Despite the lower or similar BMI levels in Southeast Asian- versus Australian-born individuals from the 45 and Up Study, Southeast Asian migrants had a higher prevalence of diabetes, hypertension and hypercholesterolemia [15,31,32]. This is consistent with existing evidence which indicates that the prevalence of diabetes and other cardio-metabolic risk factors and visceral adiposity are greater at a lower mean BMI in Asian populations compared to people of European descent [3336].

Our data also show that migration to Australia at a younger age, and a longer duration of residence in Australia were associated with an increased prevalence of current smoking and overweight/obesity and with increased physical activity in some Asian migrant subgroups within the 45 and Up Study cohort.

The age at migration, and the duration of residence in a new country, are both considered to be indirect proxies for acculturation. Previous studies have shown that the prevalence of smoking and overweight/obesity in Asian-born individuals converges toward that of the population born in the host country in association with longer duration of residence and younger age at migration [12,25,37,38]. Despite the negative effect of acculturation on many CVD risk factors, our findings are consistent with others from North America that show a trend toward higher levels of physical activity with greater acculturation in ethnically diverse groups of migrants [39,40].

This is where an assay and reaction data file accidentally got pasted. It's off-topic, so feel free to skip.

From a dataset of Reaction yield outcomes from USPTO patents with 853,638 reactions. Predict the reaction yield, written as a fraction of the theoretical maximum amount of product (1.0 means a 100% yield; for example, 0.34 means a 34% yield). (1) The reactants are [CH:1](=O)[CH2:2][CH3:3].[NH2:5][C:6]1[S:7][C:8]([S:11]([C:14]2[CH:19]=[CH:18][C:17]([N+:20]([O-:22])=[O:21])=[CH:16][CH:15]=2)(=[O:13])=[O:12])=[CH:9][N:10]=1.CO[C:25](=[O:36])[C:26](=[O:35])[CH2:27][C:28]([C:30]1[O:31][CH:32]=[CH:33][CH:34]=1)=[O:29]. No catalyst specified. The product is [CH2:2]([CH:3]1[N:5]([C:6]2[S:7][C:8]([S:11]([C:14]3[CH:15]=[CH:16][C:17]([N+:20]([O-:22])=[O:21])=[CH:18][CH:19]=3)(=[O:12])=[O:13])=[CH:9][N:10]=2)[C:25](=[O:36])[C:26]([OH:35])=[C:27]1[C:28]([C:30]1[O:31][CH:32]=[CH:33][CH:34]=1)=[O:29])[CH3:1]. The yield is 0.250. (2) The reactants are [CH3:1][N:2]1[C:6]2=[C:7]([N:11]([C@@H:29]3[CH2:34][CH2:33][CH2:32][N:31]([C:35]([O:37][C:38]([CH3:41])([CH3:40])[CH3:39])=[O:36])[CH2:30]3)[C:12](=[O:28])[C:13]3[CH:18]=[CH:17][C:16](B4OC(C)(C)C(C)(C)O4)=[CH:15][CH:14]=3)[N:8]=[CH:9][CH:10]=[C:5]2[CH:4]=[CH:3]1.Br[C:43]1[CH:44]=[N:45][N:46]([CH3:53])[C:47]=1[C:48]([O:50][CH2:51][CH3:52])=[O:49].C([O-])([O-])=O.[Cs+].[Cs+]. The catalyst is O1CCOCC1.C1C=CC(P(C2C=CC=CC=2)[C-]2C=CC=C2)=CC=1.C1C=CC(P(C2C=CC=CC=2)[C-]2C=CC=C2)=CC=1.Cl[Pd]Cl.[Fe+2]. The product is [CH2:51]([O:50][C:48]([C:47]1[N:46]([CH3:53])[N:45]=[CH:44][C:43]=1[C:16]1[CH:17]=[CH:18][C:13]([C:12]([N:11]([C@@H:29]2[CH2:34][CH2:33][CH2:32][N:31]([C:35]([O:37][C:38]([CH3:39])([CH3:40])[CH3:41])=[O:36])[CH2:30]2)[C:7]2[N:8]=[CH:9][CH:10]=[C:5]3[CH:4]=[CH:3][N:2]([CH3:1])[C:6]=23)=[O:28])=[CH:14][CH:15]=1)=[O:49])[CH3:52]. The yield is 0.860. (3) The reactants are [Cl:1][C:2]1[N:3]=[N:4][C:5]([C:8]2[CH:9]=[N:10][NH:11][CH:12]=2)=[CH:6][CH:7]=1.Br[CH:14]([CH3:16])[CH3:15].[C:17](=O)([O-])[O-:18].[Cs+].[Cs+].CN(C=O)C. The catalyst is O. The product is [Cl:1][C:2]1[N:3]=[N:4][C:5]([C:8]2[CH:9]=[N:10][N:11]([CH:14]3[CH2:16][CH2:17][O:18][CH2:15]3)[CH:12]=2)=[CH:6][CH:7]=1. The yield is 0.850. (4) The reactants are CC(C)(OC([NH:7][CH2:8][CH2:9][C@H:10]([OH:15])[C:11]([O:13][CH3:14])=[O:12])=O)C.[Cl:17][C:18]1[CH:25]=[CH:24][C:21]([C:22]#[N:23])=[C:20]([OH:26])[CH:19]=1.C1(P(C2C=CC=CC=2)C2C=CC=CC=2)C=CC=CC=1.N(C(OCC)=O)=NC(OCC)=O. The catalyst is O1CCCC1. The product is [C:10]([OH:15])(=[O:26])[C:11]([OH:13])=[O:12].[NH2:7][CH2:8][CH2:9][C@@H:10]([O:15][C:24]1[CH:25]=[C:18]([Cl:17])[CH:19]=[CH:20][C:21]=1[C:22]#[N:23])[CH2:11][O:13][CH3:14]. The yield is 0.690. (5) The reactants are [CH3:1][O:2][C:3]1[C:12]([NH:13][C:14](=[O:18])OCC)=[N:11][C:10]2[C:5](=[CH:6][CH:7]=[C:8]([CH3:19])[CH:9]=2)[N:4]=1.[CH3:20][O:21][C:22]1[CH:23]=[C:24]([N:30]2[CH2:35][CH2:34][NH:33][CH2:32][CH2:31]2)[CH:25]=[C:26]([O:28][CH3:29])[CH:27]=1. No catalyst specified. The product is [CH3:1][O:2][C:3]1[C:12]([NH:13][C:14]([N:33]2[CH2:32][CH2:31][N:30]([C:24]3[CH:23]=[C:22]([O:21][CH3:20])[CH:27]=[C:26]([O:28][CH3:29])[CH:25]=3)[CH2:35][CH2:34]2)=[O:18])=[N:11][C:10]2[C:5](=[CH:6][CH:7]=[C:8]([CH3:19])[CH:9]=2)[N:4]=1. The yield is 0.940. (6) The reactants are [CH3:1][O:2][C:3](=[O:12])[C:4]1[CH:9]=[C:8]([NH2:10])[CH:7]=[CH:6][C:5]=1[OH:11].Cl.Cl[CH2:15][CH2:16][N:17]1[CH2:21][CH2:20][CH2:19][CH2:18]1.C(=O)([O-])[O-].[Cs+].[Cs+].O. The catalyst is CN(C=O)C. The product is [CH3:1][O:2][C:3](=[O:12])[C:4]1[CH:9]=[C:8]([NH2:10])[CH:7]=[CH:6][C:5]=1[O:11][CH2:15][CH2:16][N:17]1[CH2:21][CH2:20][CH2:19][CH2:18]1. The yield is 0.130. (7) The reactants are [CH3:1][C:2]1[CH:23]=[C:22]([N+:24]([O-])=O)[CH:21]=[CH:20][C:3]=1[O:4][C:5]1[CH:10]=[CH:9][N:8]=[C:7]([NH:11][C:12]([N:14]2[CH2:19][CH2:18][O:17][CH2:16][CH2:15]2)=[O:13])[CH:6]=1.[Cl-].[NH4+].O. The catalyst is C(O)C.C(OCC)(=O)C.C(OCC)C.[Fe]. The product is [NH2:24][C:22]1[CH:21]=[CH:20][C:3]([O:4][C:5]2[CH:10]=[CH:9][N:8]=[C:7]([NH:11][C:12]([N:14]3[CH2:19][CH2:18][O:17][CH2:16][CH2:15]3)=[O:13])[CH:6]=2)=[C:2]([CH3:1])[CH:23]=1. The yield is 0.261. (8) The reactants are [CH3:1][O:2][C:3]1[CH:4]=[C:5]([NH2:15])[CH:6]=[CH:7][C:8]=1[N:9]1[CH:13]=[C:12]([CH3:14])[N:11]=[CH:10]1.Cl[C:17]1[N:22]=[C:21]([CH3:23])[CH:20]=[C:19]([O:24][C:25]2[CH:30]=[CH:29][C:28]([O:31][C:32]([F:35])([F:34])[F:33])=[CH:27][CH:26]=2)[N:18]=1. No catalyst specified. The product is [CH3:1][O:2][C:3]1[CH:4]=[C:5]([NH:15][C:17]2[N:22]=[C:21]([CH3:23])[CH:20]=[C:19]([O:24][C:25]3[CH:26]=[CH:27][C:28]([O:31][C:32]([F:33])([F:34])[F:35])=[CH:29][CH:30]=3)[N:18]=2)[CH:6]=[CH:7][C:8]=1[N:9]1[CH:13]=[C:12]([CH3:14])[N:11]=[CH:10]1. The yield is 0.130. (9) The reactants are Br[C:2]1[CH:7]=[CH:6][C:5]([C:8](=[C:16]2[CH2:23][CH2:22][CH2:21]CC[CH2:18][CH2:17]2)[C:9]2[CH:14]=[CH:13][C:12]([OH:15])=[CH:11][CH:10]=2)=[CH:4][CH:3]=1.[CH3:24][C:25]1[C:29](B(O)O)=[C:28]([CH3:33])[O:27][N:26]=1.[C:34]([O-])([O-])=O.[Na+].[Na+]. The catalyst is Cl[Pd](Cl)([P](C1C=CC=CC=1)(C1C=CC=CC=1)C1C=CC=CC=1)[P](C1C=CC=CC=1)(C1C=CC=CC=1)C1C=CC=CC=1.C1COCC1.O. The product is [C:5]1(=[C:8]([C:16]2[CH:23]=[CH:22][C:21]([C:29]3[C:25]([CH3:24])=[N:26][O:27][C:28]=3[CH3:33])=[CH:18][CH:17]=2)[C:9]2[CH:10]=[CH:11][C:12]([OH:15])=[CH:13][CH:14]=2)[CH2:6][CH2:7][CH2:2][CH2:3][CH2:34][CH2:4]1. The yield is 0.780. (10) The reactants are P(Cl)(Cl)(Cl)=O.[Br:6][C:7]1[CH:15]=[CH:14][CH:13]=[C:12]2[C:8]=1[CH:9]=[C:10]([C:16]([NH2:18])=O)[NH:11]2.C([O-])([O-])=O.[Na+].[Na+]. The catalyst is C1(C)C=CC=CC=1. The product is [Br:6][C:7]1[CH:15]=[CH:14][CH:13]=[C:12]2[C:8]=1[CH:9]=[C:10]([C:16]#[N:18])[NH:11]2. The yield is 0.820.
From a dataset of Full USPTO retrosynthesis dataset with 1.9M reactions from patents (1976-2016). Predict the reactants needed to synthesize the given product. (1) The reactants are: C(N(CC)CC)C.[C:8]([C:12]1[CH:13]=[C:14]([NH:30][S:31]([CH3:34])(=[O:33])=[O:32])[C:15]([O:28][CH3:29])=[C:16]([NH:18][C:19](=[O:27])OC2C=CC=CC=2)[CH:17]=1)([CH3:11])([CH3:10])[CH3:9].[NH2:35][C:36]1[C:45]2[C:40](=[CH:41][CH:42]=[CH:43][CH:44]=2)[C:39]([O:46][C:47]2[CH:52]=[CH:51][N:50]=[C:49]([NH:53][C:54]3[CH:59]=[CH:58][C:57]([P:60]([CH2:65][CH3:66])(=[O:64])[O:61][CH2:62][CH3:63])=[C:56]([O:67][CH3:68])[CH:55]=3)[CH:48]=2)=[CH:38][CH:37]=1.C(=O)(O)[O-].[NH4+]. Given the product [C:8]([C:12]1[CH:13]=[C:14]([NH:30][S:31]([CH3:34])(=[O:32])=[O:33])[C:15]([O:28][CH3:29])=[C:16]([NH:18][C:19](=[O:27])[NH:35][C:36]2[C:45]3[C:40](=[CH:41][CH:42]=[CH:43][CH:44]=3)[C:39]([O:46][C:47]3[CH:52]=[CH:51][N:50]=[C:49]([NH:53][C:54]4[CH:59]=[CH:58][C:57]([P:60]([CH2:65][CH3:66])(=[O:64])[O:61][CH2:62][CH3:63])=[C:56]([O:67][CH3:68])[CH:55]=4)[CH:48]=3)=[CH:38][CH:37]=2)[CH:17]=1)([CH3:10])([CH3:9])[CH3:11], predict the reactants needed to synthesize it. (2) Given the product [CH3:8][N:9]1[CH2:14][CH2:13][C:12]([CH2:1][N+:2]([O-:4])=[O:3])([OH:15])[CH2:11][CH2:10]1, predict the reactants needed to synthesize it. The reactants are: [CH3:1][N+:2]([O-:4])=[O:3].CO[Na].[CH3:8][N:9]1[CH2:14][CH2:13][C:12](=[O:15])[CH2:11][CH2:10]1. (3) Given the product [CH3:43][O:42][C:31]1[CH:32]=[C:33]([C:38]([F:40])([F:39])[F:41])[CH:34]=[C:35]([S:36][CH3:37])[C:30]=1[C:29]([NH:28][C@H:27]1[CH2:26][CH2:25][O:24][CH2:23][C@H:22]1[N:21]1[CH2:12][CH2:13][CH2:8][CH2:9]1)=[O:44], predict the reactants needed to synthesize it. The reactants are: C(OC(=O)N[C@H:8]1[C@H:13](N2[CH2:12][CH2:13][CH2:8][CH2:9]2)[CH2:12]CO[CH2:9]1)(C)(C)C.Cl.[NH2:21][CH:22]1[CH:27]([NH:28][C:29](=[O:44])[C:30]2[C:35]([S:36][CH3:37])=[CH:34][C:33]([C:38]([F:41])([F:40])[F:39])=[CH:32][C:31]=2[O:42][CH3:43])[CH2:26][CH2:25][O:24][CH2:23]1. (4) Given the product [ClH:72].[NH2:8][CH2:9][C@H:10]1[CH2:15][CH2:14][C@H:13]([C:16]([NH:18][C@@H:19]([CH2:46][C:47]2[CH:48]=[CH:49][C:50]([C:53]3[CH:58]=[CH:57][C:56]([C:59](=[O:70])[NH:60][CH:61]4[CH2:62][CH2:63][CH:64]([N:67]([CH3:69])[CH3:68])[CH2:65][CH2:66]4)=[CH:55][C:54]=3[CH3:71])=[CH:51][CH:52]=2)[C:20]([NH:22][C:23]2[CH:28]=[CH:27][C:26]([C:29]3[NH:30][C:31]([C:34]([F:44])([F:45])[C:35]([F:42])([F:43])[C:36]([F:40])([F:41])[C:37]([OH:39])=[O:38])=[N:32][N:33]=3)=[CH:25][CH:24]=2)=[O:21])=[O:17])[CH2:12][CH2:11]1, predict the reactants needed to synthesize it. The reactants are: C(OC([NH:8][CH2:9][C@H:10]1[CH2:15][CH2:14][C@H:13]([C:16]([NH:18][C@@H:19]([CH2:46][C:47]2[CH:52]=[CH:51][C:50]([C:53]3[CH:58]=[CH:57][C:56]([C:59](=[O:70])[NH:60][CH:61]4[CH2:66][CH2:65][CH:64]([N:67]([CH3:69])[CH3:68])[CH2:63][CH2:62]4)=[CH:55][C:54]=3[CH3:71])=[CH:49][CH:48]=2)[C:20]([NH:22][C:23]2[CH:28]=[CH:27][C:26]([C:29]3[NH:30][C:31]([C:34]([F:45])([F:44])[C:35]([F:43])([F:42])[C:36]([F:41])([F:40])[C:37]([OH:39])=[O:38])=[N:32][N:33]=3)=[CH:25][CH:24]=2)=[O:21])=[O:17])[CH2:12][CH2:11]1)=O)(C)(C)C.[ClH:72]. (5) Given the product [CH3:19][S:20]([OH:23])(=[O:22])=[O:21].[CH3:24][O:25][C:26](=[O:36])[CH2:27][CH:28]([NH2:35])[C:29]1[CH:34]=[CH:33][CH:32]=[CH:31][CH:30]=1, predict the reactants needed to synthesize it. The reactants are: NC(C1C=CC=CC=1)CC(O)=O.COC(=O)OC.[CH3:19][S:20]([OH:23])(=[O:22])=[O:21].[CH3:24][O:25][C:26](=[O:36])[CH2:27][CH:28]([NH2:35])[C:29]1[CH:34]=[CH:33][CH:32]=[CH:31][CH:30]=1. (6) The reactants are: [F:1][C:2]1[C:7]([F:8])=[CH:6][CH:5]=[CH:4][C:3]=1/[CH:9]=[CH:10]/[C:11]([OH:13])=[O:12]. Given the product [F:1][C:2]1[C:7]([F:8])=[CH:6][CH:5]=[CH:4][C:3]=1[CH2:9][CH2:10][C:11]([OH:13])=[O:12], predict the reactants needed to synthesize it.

We found that longer duration of residence in Australia was associated with an increased probability of having three or more risk factors in most of the Asian migrant subgroups within the 45 and Up Study cohort. These findings are consistent with those of Chui et al. in their study of Chinese migrants to Canada [28]. The results suggest that the overall health advantage of being a migrant becomes less evident, in Northeast Asian-born individuals, as they live longer in a western country.

Our findings have implications for the planning of health promotion strategies in migrant populations. Efforts should be made to retain normal BMIs in both men and women and the low prevalence of smoking in women, as migrants become acculturated to the host country. At the same time, migrants could be encourage to adopt the healthy aspects of the lifestyle of the host country, such as increasing physical activity.